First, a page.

23 April 2021
American health officials said Friday that the United States is re-starting the use of the Johnson & Johnson coronavirus vaccine.
The decision came after a committee of health advisors told the U.S. Centers for Disease Control and Prevention, or CDC, that the vaccine's benefits outweigh the serious but rare risk of blood system blockages, or blood clots. They also recommended that the shots come with a warning for that risk.
The CDC had called for a "pause" in the use of the Johnson & Johnson, or J & J, vaccine, on April 13. That move came after six people had developed rare blood clots within three weeks after vaccination. Health officials said Friday they found nine more cases, bringing the total to 15. All of them were women, most of them under 50.
The U.S. Food and Drug Administration had approved the J & J vaccine for emergency use in late February. So far, about eight million shots have been given, most with few or no side effects.
Health officials said anyone who has pain in their head, legs, in the middle part of their body or trouble breathing after receiving the J & J shot should contact their doctor. They also warned that a usual treatment for blood clots, the drug heparin, might be dangerous. They advised that healthcare workers should use different treatments for side effects from the vaccine.
On Tuesday, the European Medicines Agency, or EMA, also warned of a "possible link" to "very rare cases of unusual blood clots." The European health agency permitted the use of the vaccine with a warning about the rare blood clots.
Shortly after the EMA's decision, Johnson & Johnson announced that it would start sending the vaccines to European countries with added guidance for healthcare workers and patients.
Similar to AstraZeneca cases
The health agencies also noted the similarity of reports of blood clots among people receiving the J & J vaccine and the AstraZeneca coronavirus vaccine.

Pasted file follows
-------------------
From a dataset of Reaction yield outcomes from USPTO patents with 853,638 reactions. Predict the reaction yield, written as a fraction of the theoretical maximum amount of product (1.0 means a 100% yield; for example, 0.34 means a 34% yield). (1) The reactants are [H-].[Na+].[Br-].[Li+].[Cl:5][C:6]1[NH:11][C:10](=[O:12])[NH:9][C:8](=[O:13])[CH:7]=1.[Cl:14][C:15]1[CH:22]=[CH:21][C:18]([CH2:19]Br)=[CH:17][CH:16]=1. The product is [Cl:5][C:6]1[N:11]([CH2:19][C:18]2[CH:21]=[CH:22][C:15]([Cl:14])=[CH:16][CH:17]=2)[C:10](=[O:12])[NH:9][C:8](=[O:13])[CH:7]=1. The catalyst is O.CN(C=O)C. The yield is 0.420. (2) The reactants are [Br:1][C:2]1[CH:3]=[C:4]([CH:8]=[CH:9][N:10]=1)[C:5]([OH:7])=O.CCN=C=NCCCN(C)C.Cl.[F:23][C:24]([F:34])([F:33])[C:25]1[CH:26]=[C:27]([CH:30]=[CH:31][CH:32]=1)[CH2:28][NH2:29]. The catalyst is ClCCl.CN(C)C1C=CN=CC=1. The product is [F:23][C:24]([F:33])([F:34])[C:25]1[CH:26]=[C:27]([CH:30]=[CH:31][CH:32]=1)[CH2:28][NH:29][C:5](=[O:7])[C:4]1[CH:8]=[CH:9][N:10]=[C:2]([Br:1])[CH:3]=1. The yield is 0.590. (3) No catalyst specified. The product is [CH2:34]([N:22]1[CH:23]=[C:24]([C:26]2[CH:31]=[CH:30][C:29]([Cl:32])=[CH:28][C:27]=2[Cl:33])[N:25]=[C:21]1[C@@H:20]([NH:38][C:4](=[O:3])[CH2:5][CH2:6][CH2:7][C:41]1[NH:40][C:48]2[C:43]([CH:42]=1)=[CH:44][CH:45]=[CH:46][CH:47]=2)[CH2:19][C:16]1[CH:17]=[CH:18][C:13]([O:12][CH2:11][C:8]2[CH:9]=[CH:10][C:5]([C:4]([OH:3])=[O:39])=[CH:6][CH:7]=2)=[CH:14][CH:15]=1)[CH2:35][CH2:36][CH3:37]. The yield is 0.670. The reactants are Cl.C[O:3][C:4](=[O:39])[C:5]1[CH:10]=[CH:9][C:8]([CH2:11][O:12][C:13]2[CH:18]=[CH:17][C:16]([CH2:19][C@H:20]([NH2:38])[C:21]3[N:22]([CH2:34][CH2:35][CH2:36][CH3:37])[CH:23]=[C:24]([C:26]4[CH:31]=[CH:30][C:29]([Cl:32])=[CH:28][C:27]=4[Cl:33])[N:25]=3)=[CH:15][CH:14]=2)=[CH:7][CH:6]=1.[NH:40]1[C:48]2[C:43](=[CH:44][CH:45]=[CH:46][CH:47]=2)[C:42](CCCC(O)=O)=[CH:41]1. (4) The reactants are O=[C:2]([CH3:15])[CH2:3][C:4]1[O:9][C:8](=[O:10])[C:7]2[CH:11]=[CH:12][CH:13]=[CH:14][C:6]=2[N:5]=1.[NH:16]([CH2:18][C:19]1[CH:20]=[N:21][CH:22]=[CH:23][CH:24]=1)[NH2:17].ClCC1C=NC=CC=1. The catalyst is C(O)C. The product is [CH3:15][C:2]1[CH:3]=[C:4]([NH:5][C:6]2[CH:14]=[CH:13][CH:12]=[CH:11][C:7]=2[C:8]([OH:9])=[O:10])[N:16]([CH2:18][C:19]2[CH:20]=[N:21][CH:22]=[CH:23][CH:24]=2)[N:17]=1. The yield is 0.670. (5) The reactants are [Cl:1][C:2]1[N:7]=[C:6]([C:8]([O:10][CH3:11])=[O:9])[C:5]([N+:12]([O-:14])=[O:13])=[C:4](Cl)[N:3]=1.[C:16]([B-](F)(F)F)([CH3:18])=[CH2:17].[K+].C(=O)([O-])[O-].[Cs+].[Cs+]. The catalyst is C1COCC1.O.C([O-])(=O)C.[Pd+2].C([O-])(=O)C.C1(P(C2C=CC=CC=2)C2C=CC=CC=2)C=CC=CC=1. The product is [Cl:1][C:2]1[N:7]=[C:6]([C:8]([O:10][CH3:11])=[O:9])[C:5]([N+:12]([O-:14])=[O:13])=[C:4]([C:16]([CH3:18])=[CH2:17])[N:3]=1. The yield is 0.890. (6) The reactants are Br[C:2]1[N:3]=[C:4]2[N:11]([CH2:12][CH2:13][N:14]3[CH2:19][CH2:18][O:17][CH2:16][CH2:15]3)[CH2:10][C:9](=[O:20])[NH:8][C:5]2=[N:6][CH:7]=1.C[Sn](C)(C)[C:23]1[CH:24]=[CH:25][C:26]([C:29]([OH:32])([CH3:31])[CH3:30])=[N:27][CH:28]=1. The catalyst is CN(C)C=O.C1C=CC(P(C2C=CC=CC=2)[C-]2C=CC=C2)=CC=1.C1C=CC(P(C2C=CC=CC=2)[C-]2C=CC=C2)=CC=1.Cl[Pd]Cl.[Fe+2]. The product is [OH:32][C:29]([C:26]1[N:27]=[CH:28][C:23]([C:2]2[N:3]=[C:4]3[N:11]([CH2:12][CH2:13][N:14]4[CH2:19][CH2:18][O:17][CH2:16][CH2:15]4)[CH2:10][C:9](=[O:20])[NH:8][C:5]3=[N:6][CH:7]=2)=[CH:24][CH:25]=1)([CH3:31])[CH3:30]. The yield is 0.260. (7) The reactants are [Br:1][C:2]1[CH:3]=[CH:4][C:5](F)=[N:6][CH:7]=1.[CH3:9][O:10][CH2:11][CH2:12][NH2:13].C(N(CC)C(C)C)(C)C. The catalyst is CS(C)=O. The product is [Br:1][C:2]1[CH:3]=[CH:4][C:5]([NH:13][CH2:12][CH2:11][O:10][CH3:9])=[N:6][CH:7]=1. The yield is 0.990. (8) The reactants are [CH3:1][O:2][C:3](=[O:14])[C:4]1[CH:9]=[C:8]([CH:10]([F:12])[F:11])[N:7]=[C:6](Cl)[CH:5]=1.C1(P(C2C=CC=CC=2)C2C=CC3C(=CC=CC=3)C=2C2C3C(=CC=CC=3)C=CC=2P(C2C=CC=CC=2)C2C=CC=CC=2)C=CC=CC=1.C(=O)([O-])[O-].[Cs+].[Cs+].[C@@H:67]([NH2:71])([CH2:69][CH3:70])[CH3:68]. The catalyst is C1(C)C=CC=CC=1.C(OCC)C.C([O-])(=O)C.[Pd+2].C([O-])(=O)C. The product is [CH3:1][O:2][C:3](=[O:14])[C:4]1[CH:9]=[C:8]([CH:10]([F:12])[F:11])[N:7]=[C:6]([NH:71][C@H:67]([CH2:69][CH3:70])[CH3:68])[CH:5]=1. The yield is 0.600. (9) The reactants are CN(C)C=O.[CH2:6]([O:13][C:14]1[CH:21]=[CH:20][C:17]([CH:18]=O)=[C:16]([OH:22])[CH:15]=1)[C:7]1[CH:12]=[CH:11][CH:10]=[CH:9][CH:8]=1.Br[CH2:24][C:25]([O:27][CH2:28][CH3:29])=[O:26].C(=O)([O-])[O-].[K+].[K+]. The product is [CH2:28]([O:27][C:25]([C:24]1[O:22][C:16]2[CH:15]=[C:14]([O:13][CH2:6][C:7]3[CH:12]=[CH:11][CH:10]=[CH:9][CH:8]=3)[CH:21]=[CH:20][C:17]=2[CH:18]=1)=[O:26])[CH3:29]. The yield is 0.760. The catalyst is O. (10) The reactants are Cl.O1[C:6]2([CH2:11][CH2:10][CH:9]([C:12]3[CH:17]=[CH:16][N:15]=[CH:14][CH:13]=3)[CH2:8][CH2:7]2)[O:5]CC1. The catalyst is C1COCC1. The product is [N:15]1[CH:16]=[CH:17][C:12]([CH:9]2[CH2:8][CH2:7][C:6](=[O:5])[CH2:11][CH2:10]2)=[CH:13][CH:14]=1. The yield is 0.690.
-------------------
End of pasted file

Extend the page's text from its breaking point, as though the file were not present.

The AstraZeneca and J & J shots are not exact copies. But they are made with the same viral vector technology. Both use modified, harmless cold virus material as a vector, or carrier. The shot gives instructions to the human body to develop proteins to fight the coronavirus.
Viral vector vaccines can be produced quickly and in large numbers. They have been in use since the 1970s to develop vaccines against Ebola, Zika and influenza. They do not require extreme cold storage, making them easier to use in areas with limited resources.
The shots from Pfizer-BioNTech and Moderna use messenger RNA, or mRNA, technology. They are more costly to make and require extreme cold storage.
The AstraZeneca vaccine has been approved for emergency use in over 100 countries including Britain and the European Union, but not in the U.S. Two other vaccines, Sputnik V from Russia's Gamaleya Research Institute and China's shot from CanSino Biologics use viral vector technology. They are also widely available around the world.
The reports of blood clots were a second incident of bad news for Johnson & Johnson. In late March, millions of shots had to be thrown out after a manufacturing mistake was found at a factory in Baltimore, Maryland. Johnson & Johnson then took over the production in hopes of meeting its commitment to provide the United States with about 100 million shots by the end of May.
In the U.S. more than 200 million people have received at least one vaccine injection. The country has enough supplies of vaccines from Pfizer and Moderna for the rest of the population.
However, an American decision on the J & J and AstraZeneca vaccines could affect world decisions about their use. And there are increasing calls for the U.S. to share its surplus vaccine supply with the rest of the world.
I'm Mario Ritter, Jr.
Hai Do wrote this story for Learning English. Mario Ritter, Jr. was the editor.
Words in This Story
benefit –n. a good or helpful result or effect
pause –n. a temporary stop : a period of time in which something is stopped before it is started again
blood clot –n. a thick and sticky clump of dried blood that stops blood from flowing through a blood vessel
storage –n. space where you put things when they are not being used